Natural gas price volatility will continue to affect
electric prices



Plagues the Electricity
Delivery Infrastructure System!

Disproportionate attention has been placed on generation

Transmission system investment has been declining for over 25 years
by $115 million/yr in real dollars

Source: E.Hirst,
“Transmission Crisis
Utilities Fortnightly
September 15, 2000


Policy Disputes And Regulatory Uncertainty
Currently Discourage New Transmission
Infrastructure Investment

Electric industry restructuring reform
has resulted in diffusion of
government oversight

Lack of clarity over which
government entity (state or federal)
regulates transmission system

Some states and federal government
disagree over jurisdiction

owning utilities
unwilling to invest if cost recovery left


Proposals to Reexamine the Role of
Government Regulation of Power

Basic Premises:

Fuel diversity is essential to maintain public policy goal of energy security

Electricity prices must be affordable and fairly consistent over time,
allowing for periodic rate increases

Many question whether competitive markets will achieve this alone

Others propose greater government role to oversee or mandate electric
supply portfolio:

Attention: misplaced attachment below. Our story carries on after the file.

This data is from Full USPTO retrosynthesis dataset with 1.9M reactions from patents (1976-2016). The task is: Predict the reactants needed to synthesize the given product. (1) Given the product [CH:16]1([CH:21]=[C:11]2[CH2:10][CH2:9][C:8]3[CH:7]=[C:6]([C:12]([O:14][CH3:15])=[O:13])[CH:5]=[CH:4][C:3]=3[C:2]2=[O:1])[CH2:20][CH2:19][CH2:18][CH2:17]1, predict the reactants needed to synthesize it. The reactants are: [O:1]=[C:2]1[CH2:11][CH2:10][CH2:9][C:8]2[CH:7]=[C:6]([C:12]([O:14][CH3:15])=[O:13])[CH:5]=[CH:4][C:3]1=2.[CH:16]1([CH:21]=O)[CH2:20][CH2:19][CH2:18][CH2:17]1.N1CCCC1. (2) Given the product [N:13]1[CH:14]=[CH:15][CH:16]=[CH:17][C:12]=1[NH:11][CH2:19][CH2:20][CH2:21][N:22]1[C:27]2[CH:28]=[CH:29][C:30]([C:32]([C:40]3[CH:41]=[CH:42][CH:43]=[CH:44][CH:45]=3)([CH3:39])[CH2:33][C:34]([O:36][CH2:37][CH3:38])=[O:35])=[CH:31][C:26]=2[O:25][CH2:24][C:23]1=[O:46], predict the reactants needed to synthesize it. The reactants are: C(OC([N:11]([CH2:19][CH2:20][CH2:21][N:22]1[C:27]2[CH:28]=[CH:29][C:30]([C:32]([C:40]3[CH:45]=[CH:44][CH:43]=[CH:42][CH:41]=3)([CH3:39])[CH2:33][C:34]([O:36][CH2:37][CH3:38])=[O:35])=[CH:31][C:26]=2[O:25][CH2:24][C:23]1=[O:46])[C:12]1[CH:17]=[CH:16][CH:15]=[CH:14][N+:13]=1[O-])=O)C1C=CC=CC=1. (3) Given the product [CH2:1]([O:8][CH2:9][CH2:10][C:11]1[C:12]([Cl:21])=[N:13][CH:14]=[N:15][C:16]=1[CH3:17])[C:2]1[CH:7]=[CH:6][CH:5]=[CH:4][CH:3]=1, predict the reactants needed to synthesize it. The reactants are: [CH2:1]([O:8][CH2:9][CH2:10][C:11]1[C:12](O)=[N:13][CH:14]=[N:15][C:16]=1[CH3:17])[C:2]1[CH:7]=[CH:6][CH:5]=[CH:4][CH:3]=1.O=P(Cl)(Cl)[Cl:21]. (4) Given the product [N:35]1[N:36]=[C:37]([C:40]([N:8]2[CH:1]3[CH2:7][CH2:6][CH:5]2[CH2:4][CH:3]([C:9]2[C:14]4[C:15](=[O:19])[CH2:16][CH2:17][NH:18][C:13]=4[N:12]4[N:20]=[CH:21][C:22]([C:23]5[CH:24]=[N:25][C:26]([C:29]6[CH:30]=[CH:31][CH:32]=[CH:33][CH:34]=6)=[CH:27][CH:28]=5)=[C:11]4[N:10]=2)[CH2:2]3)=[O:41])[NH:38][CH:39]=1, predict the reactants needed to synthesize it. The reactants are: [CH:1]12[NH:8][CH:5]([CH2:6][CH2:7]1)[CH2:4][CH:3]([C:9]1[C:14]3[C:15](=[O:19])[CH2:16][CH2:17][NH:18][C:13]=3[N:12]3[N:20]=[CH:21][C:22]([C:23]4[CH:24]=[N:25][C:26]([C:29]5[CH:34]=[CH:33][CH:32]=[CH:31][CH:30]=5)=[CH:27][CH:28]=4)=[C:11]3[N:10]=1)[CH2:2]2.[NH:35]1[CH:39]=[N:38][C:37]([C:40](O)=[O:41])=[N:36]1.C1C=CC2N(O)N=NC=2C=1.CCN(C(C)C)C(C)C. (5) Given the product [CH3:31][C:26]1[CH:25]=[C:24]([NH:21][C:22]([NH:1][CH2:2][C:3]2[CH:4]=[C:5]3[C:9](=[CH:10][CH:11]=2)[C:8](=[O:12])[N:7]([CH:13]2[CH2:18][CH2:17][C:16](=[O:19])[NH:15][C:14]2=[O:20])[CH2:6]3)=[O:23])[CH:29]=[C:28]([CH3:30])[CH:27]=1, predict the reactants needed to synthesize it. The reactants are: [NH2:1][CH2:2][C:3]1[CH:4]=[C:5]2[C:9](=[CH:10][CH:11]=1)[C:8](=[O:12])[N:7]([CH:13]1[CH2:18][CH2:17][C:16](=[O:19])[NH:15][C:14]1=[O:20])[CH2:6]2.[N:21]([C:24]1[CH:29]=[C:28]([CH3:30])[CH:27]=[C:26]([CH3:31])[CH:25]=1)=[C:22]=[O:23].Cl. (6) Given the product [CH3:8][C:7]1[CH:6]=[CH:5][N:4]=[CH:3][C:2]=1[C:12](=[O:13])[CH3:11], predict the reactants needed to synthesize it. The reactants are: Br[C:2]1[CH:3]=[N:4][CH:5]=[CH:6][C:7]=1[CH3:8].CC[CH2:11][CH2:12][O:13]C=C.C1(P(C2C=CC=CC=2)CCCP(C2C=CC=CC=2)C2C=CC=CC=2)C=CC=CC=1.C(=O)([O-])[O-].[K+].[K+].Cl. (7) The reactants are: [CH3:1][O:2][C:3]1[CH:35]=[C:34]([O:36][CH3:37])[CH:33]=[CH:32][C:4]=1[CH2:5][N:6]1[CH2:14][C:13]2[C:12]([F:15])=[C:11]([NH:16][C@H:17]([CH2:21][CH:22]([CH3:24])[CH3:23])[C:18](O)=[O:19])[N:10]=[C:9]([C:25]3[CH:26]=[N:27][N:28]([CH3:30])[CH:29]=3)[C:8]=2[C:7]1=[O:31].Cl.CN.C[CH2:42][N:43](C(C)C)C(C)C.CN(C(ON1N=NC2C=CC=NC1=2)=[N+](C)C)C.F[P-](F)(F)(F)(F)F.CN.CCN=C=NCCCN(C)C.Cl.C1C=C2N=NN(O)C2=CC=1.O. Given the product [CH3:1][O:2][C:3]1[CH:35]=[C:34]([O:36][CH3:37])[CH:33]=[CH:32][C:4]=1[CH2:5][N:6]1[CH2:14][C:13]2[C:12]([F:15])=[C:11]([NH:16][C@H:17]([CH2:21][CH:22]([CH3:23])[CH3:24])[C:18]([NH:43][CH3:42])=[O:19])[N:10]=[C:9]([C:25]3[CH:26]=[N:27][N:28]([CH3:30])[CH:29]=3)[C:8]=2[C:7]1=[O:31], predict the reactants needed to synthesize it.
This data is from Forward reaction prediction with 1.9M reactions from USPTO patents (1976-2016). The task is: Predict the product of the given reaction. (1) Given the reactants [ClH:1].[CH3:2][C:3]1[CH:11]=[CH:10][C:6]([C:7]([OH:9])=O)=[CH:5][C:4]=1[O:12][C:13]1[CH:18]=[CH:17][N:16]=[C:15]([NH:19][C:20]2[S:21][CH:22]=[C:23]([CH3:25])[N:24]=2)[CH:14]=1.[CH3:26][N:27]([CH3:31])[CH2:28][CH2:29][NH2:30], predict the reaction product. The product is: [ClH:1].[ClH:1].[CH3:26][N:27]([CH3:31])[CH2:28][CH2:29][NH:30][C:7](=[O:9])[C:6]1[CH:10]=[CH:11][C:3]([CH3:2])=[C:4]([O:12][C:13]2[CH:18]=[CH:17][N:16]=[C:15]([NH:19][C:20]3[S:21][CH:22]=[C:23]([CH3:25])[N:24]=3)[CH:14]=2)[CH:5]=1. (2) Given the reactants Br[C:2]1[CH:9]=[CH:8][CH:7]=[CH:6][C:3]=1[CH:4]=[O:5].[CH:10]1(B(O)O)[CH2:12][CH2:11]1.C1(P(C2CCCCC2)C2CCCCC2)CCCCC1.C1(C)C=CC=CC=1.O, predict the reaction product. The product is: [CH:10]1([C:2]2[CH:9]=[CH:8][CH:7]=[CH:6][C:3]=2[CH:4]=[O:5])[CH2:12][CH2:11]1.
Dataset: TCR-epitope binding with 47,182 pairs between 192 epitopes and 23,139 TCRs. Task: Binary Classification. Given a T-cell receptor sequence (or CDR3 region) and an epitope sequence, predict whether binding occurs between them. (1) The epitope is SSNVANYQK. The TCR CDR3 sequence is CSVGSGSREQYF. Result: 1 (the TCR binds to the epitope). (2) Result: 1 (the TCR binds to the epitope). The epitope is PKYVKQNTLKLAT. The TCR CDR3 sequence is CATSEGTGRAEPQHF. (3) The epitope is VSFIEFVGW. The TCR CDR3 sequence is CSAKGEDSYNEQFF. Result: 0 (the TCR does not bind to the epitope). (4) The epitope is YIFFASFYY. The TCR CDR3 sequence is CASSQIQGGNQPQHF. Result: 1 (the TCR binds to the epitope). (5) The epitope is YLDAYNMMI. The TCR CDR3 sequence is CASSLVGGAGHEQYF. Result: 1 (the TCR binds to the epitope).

Combination of long
term contracted supplies and spot market supplies

Diverse fuel sources

Others advocate full or partial resumption of government regulation over
entire electricity industry, including power generation sector


Lessons Learned from U.S. market reforms for
natural gas and power generation

Markets tend to function in a cyclical manner, sometimes causing shortages
and surpluses of traded commodities (effects of supply and demand)

Electric power and natural gas are no different

if they are regarded as
commodities, they will be subject to a “boom and bust” cycle

But the public’s unchecked exposure to these forces can cause political
problems and reactionary responses

Opening natural gas and electricity sectors to market competition was not a

Consumers benefited from greater available volumes of affordable gas for
a lengthy period

Risk of failure remains on independent power providers, not utility


Lessons Learned from U.S. market reforms
for natural gas and power generation (con’t.)

But markets can be unforgiving

Consequently, the proper role of government regulation and oversight
needs continued rethinking

Total reversal of market
oriented policy would be difficult, expensive,
and likely discourage capital urgently needed for infrastructure

Need to properly balance market freedom with government regulation
so that public is not asked to shoulder undue market risk

Government policy can play a constructive role so long as it is focused,
coherent, and consistent over time, allowing for fine
tuning calibrations


Some Lessons for China’s
Proposed Energy Sector Reforms

Learn from mistakes of others such as the U.S.

There is no single “perfect” model for creating an
energy market

Take best practices from other countries

Don’t delay reform to try to reach a “perfect”
outcome, but endeavor to craft a workable scheme
that avoids major,
ex post facto


Don’t overreact if something unintended occurs


Thank You For Your Attention

Xie Xie


Robert W. Gee


Gee Strategies Group LLC

7609 Brittany Parc Court

Falls Church, VA 22304



703.698.2033 (fax)